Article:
Screening for breast cancer with mammography: updated review

I first published this Cochrane review in 2001 and lastly updated it in 2013. Because many more deaths have now been published, I updated the review again in January 2023, and a month later, my co-author had independently assessed the new data and agreed with what I had found.

The updated mortality data show even more clearly than before that mammography screening does not save lives, and I therefore published them in May 2023 on my website in the public interest.

Breast cancer mortality is an unreliable outcome that is biased in favour of screening, mainly because of differential misclassification of cause of death. We therefore need to look at total cancer mortality and total mortality instead. The trials with adequate randomisation did not find an effect of screening on total cancer mortality, including breast cancer (risk ratio 1.00, 95% confidence interval 0.96 to 1.04). All-cause mortality was not significantly reduced either (risk ratio 1.01, 95% CI 0.99 to 1.04).

As reported earlier, total numbers of lumpectomies and mastectomies were significantly larger in the screened groups (risk ratio 1.31, 95% CI 1.22 to 1.42), as were number of mastectomies (risk ratio 1.20, 95% CI 1.08 to 1.32).

Screening has been sold to the public with the claims that it saves lives and saves breasts. It does neither and increases mastectomies. These results – and indeed, many others – can only lead to one logical conclusion: Mammography screening is harmful and should be abandoned, as I have explained earlier.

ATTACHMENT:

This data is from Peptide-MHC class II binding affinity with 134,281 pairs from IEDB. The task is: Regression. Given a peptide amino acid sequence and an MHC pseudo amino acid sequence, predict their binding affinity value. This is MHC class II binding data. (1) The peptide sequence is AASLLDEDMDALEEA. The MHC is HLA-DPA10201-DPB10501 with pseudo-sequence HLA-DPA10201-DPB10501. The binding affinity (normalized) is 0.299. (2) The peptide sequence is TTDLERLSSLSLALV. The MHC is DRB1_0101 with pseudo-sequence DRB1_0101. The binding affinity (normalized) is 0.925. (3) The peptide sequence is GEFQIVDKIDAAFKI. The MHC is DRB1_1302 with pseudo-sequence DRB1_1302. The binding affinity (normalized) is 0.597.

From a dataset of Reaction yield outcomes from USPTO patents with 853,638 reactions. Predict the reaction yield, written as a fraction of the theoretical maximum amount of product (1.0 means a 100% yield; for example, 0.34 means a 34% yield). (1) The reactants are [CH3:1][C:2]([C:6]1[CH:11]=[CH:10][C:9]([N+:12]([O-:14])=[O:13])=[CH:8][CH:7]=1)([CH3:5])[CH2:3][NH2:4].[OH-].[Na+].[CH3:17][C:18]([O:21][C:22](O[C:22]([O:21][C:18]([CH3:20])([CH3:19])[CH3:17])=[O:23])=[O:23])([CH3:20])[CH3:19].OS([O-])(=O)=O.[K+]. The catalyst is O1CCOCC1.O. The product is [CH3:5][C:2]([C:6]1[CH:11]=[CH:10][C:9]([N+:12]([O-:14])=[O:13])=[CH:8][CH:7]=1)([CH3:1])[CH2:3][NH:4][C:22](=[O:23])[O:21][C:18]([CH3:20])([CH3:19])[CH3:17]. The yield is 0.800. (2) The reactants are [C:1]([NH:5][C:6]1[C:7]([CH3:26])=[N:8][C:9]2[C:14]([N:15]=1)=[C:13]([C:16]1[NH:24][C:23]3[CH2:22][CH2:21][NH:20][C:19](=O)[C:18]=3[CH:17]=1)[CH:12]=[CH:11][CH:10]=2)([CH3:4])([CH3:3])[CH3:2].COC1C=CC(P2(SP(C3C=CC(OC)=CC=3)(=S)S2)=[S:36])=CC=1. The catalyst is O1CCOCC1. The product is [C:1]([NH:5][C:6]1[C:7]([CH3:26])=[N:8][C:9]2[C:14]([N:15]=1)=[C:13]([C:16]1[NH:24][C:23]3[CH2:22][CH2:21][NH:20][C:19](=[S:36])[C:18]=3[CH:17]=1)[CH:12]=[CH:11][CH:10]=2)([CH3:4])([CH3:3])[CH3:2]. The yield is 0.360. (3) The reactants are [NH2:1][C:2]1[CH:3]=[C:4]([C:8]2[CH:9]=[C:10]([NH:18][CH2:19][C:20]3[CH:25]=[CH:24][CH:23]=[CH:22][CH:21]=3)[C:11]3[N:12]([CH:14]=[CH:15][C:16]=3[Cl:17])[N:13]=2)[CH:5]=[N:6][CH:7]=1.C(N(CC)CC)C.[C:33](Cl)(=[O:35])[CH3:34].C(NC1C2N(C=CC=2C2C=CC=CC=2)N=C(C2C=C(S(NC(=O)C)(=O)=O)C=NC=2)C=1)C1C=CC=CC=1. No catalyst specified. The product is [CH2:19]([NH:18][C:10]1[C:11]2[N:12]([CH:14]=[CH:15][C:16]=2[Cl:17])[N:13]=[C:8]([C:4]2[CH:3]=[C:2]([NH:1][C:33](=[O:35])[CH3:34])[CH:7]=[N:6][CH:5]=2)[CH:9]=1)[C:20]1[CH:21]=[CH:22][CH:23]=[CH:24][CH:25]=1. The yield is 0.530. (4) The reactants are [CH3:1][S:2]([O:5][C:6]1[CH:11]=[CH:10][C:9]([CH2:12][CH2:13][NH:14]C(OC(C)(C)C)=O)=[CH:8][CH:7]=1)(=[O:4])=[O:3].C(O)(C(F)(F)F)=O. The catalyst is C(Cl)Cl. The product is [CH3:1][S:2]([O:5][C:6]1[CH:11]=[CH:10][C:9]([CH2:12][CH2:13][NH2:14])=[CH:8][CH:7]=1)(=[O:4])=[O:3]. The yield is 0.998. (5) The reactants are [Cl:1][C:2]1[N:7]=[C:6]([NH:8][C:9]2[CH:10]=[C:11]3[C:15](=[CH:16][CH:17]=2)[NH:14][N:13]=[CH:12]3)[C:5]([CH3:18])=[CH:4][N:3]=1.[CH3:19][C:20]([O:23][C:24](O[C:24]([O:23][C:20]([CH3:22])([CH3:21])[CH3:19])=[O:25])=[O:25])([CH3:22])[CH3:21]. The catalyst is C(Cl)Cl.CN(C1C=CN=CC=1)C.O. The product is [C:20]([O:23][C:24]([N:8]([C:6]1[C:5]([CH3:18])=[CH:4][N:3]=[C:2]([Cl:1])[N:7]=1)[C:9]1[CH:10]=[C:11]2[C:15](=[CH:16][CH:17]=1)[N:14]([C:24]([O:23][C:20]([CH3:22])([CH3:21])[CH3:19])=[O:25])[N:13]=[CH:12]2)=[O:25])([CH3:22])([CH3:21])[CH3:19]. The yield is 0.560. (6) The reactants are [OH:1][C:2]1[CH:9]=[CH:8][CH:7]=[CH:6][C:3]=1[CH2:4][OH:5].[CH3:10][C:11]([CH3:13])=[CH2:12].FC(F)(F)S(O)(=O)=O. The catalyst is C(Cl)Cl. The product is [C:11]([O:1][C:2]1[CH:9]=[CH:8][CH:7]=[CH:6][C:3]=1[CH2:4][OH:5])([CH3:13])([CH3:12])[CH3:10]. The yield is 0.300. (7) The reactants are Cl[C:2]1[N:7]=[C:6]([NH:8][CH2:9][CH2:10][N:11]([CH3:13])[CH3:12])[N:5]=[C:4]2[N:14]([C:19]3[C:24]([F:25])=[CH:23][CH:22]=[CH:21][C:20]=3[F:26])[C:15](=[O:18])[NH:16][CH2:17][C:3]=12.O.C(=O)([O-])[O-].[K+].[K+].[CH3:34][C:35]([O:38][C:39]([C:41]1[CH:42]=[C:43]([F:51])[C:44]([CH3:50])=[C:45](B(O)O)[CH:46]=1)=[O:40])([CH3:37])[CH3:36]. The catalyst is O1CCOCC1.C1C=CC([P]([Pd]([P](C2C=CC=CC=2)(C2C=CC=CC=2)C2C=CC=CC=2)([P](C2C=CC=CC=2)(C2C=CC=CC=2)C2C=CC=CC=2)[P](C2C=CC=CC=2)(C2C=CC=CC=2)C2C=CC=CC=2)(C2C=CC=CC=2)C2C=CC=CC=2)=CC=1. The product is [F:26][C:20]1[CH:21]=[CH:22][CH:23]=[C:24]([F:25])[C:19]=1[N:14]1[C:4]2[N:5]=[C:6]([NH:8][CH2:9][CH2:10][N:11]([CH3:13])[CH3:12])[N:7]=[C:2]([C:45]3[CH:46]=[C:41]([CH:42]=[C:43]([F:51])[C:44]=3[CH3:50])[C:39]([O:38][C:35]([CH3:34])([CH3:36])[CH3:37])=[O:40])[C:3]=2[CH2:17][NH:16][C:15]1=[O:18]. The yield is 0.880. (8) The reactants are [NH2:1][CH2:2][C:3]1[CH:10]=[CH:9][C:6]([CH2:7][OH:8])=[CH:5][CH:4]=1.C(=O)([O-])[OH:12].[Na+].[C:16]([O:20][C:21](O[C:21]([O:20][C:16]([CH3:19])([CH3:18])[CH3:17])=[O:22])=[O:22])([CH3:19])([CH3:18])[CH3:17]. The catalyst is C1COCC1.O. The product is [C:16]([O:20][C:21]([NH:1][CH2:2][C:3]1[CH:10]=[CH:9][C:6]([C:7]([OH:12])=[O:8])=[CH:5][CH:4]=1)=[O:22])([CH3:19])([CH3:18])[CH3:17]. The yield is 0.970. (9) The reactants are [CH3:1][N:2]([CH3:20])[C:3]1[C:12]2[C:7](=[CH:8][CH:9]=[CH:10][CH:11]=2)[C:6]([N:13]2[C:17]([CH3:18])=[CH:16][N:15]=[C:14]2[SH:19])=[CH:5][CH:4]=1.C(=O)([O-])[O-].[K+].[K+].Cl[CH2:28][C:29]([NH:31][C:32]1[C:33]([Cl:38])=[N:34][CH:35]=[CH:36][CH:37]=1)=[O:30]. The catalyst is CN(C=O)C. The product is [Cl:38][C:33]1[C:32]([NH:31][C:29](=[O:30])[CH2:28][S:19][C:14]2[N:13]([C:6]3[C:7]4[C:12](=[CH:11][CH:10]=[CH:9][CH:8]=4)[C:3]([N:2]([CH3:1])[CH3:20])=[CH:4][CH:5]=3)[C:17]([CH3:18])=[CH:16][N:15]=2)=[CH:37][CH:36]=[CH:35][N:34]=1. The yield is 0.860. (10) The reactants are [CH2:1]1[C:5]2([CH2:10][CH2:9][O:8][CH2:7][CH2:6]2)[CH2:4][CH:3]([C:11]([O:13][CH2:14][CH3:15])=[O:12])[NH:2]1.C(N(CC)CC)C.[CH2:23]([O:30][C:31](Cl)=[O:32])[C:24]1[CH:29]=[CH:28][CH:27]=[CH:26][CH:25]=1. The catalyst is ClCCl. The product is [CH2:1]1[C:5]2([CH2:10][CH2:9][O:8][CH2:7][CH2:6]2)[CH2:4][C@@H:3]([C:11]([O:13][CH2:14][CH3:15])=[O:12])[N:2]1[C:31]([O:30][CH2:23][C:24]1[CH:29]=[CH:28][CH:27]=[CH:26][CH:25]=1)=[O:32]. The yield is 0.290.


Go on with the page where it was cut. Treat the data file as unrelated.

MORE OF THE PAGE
Cochrane has become a highly bureaucratic and ineffective organisation. We therefore don’t know when our updated review will be published in the Cochrane Library. When I first published it, in 2001, the Cochrane Breast Cancer Group would not allow us to publish the harms of screening even though they were included in the protocol for the review, the group had approved and published. Back then, we needed to publish our review in The Lancet to ensure the harms became known. It took five years, with complaints to the Cochrane Steering Group, before the harms data also became included in the Cochrane review.

We responded to the peer review comments on our updated review in March 2024, but when we asked in June, the Cochrane editors were unable to tell us when we would hear back from them, and holidays are approaching.

For this reason, we have decided to upload our submitted review on a preprint server. We believe this is helpful for women contemplating if they should attend mammography screening and for authorities who are currently reconsidering their guidelines.